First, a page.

The Lighthouse – Worshipping the light’s intoxicating glow as we slowly descend into eternal darkness

Washed up shore from the 1890s, carried by A24 Productions, The Lighthouse (2019) is an art-house psychological thriller, directed by visionary filmmaker, Robert Eggers.

After his first feature film, The Witch (2015) and its unexpected success, he decides to join forces with his brother, Max Eggers, introducing the apocalyptically dark and stormy tale of The Lighthouse.

Max was originally working on a contemporary ghost story in a lighthouse, inspired by the latest and unfinished work of Edgar Allan Poe, with the unofficial title, The Light-House. Unable to finish the project, Robert joined him and began researching lighthouses, when he came across ‘’The Smalls Lighthouse Tragedy’’. The incident took place around the 1800s, in Wales, and was significantly enlightening for two auteurs in order to create their own original screenplay; focusing on different themes and elements, while keeping Poe’s title on the surface.

As a period-film, to construct the appropriate language, the Egger brothers were mostly inspired by the works of Sarah Orne Jewett, a Maine based poet and novelist whose best works set on the Eastern seaboard during the 19th century, including interviews of old sailors and farmers. Other major influences included the works of Herman Melville and Robert Louis Stevenson, as well as nautical dictionaries for language precision.

Robert hired the same dream team from The Witch, including cinematographer Jarin Blaschke for that eerie and dreadful atmosphere required, costume designer Linda Muir to delicately tailor the period costumes, composer Mark Korven for a transportive and harrowing score, editor Louise Ford for an intentionally misleading editing and production designer Craig Lathrop, for constructing every structure seen on screen.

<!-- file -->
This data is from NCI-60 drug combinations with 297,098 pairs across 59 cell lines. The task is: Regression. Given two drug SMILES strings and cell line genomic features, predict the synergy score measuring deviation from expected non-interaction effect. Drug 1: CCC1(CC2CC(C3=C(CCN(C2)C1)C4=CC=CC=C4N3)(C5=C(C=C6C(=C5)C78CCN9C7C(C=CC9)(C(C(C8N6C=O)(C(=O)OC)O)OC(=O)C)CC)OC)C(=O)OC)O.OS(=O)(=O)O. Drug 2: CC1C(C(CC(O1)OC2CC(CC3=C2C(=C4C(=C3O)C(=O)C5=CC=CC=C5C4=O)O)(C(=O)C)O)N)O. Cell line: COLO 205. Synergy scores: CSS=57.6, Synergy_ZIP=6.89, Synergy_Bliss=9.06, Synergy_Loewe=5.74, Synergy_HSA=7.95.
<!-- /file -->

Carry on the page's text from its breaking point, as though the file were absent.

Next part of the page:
The Lighthouse is an ambiguous film, with poetic characteristics and mythological inspirations. Symbolisms are constantly present, where legends of folk and literature collide, from Greek Mythology to Lovecraftian fiction.

The viewer signs up for a cerebral experience that wakes your deepest fears, plays games with your subconscious, and eventually imprisons you into an other-worldly dimension, floating between reality and fantasy.


Troubled by his past, a former timberman named Ephraim Winslow (Robert Pattinson), starts his life over as lighthouse keeper, sent to a remote island off the coast of New England to serve a contract job for 4 weeks, under the authority of an older wickie, Thomas Wake (Willem Dafoe).

The two strangers are forced to live together in a confined space, under torturous living conditions. As days passed by, the power struggle between the two men intensifies, allowing tensions to boil over. When a monstrous never-ending storm hits the island, they cannot be rescued and they are forced to experience psychological and physical battles, while trying to maintain their sanity.

‘’How long have we been on this rock? 5 weeks? 2 days? Help me to recollect…’’

Atmosphere always comes first in Eggers’ projects, so he knew that The Lighthouse had to be a black and white, horror awakening picture.

Cinematographer, Jarin Blaschke, shot the film on an almost squared frame, with an aspect ratio of 1.19.1 and Black and White Double X film stock, making every frame feel like a personal memory to the viewer.

To enhance imagery, Blaschke used orthochromatic film from the late 19th century, increasing sharpness of colors, casting dark shadows and highlighting every skin imperfection on the two men’s faces.

For the purpose of filming, several sets had to be constructed in different locations.

All the exteriors were built on Canadian fishing community of Cape Forchu in Nova Scotia, including the full-scale lighthouse tower of 70-foot height and the tiny cottage where the two lighthouse keepers used to live in. As for the interiors, most of them were built inside soundstages and warehouses near Halifax.

Having to film between March and April of 2018, Cape Forchu was such an inhospitable location with punishing weather conditions, that made it extremely difficult to shoot for both the cast and the production crew but was ideal for the film’s aesthetics and storytelling.

Dafoe and Pattinson’s performances were phenomenal, captivating and powerful to watch.

Pattinson’s role was more physically challenging, while Dafoe’s was more verbally demanding.

Recalling his career, Pattinson has evolved in remarkable ways, and does not hesitate to lose himself in weird characters, just like he did with the shy, enigmatic and mentally unstable Ephraim Winslow, whom he portrayed fearlessly.

As for Dafoe, over the years, he has proven that he is a world-class chameleon, who can bring to life any character so effortlessly, as he did with the tough, controlling and superstitious, Thomas Wake.

The Lighthouse is a true master-craft of filmmaking that will haunt the world of cinema for many decades to follow.

There is enchantment in the light…Dare to see through it?

The Lighthouse is on at the electric cinema, and also at The Mockingbird Cinema.

Words by Emilia Antoniadou for Grapevine Birmingham